Let’s Talk About Pop Culture’s Favourite Thought Experiment: Schrödinger’s Cat

Let’s Talk About Pop Culture’s Favourite Thought Experiment: Schrödinger’s Cat

One of the more popular scientific theories in pop culture is Schrödinger’s Cat, having been referenced in things like The Simpsons and Rick and Morty, to name a few. But what exactly does it mean?

Explanations of the theory online get complicated quickly. The theory goes in on quantum mechanics and superposition while retaining quite a comical appearance. It’s about a cat, after all, which makes it seem more lightweight than the theory actually is. It’s not just about having a cat that can’t choose between being dead or alive – it actually tells us something interesting about the state of the universe.

What does Schrödinger’s Cat actually mean?

The basic understanding of Schrödinger’s Cat goes like this: it’s a cat in a box, and because it’s in a box and we can’t see it, we don’t know if it’s alive or dead.

This generalisation of the theory kiiind of gets the point, but it’s missing quite a few important details.

Firstly, the cat inside the box is joined by three things: a vial of poison, a radioactive source, and a Geiger counter. It might seem like a random assortment of objects, but follow me here. As the Geiger counter operates, it is scanning for atom decay, a seemingly random event.

When an atom begins to decay (which is impossible to know the time of which in any given timeframe), the Geiger counter activates and shatters the glass vial, exposing the poison to the cat.

The trick is that we don’t know if the cat will or won’t drink the poison, putting it (observably) in two oscillating states: dead or alive. We call this superposition. It’s not until we look in the box that we have the physical answer.

The underlying question of the theory is to address when quantum superposition ends and how reality takes shape.

To break it down, we don’t know which state the cat is in – dead or alive, as dependent on the mutation of a particle. Unless it is observed, we don’t know what state it is in – and we can’t force it to be in either quantum state as observers.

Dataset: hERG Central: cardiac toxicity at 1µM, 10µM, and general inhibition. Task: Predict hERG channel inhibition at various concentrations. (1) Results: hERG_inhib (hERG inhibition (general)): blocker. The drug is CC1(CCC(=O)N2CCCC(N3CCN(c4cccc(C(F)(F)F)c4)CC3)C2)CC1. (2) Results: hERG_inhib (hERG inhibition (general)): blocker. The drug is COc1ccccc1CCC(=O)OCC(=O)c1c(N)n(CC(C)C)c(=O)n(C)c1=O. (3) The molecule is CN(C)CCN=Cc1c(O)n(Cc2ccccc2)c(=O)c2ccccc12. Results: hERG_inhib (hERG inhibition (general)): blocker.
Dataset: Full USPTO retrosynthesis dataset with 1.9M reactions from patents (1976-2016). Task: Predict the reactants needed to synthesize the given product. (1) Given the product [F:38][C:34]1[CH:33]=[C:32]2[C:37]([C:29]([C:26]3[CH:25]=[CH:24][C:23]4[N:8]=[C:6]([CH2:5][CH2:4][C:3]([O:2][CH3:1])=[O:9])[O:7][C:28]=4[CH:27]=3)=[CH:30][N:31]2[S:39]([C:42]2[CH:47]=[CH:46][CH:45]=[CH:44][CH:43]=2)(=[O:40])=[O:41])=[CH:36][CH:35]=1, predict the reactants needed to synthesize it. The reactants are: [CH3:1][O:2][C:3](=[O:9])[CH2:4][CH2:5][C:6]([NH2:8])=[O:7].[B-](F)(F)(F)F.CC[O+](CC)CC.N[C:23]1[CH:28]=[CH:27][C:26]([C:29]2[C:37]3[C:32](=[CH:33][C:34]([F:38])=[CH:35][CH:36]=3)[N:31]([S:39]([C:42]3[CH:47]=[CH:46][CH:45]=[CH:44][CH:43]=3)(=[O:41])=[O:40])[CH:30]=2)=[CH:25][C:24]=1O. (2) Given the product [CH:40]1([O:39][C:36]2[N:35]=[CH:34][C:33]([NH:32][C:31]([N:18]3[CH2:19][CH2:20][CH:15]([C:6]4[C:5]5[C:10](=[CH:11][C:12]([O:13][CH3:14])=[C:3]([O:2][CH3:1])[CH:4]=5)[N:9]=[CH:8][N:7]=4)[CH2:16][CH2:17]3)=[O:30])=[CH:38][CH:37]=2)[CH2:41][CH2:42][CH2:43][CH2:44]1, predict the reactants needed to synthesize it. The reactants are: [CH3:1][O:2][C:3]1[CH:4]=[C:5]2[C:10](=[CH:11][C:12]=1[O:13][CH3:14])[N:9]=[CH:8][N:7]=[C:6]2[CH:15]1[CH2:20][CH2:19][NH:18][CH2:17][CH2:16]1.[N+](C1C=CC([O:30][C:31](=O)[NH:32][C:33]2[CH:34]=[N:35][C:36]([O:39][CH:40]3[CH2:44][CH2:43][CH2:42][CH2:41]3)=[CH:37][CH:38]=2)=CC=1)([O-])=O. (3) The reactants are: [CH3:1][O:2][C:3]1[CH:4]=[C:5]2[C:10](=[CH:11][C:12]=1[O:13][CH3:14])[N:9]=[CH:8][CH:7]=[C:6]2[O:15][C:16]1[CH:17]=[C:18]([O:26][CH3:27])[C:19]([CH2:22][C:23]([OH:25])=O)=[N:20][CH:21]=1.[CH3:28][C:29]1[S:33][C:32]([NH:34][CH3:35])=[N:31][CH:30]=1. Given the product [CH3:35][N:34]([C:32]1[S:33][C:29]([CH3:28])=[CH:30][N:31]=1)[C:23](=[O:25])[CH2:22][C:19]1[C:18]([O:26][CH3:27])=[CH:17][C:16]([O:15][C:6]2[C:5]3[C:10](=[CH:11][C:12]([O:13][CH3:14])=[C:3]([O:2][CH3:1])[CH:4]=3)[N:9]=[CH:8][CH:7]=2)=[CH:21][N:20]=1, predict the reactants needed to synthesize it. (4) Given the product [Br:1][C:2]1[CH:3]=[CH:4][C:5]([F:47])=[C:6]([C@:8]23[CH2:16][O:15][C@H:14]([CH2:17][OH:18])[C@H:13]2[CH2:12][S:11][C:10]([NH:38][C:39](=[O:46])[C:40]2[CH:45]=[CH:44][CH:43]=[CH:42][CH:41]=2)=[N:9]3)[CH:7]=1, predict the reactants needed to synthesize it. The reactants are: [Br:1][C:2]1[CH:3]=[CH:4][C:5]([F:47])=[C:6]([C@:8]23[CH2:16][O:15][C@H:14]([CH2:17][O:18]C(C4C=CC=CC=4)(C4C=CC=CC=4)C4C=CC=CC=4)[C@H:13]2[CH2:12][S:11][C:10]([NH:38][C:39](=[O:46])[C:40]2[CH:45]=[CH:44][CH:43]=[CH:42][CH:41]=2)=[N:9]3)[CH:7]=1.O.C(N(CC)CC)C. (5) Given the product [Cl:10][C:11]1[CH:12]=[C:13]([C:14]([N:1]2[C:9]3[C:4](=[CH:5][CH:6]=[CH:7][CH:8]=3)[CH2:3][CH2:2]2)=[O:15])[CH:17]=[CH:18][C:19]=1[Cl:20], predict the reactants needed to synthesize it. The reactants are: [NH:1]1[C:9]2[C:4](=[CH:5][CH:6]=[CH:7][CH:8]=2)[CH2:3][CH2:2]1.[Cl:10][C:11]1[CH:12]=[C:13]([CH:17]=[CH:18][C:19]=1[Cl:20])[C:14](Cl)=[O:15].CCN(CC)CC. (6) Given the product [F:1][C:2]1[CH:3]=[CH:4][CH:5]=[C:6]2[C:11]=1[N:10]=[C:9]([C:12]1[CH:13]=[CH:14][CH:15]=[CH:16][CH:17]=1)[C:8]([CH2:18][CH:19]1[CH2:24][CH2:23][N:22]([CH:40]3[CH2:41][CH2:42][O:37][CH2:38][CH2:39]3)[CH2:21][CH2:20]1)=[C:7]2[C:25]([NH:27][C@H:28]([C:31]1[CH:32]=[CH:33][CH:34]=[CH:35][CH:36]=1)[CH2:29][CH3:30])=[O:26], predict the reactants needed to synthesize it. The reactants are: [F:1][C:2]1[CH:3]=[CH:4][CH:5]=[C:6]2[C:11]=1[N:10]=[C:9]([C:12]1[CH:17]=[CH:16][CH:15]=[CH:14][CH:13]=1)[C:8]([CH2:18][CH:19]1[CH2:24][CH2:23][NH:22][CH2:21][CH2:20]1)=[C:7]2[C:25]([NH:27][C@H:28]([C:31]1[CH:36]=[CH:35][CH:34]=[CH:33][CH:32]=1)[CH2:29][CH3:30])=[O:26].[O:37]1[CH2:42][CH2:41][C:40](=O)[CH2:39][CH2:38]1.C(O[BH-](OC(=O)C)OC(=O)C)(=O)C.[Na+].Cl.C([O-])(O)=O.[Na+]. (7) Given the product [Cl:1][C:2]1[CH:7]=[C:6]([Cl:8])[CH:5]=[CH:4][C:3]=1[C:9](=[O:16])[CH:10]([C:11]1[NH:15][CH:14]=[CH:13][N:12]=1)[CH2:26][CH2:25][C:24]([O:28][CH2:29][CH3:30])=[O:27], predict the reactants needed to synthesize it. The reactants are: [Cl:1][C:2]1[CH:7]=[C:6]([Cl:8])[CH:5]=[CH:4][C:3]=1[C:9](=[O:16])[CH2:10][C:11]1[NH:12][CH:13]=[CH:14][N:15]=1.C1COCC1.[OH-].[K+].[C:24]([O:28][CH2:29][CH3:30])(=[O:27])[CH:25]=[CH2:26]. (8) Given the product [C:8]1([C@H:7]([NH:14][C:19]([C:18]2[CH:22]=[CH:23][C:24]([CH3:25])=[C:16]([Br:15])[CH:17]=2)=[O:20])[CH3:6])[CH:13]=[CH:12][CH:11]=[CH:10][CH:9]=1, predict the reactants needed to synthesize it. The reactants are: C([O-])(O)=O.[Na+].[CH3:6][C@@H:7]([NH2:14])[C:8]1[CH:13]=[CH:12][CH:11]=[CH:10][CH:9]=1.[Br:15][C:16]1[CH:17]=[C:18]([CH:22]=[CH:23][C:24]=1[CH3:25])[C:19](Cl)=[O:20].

And why does Schrödinger’s Cat matter?

Schrödinger’s Cat matters as a thought experiment of quantum mechanics in a bunch of ways, but mostly because it forces physicists to consider the study of quantum mechanics as more than just observer-driven.

Recently, physicists created the “fattest Schrödinger’s Cat ever”, which means that the researchers were able to upscale the size of the atom in the experiment and oscillate it back and forward, putting it in two states of superposition at once. It’s research and theories like this that will hopefully, one day, have a great impact on our world (perhaps through the oscillation of qubits in quantum computing) and potentially improve the way that we do things, but of course, the quantum world is still a great big unknown. There are plenty of unknowablesdead ends, and new problems that we don’t have solutions for.

And ultimately, the theory was originally conjured as a critique of quantum interpretations during the mid-1900s, as explored by wtamu.com – it’s not a particularly important theory to quantum mechanics, as it doesn’t do much to prove anything beyond recognise quantum superposition, but it’s certainly a popular one and a worthwhile thought experiment.

No cats were harmed during the writing of this article.

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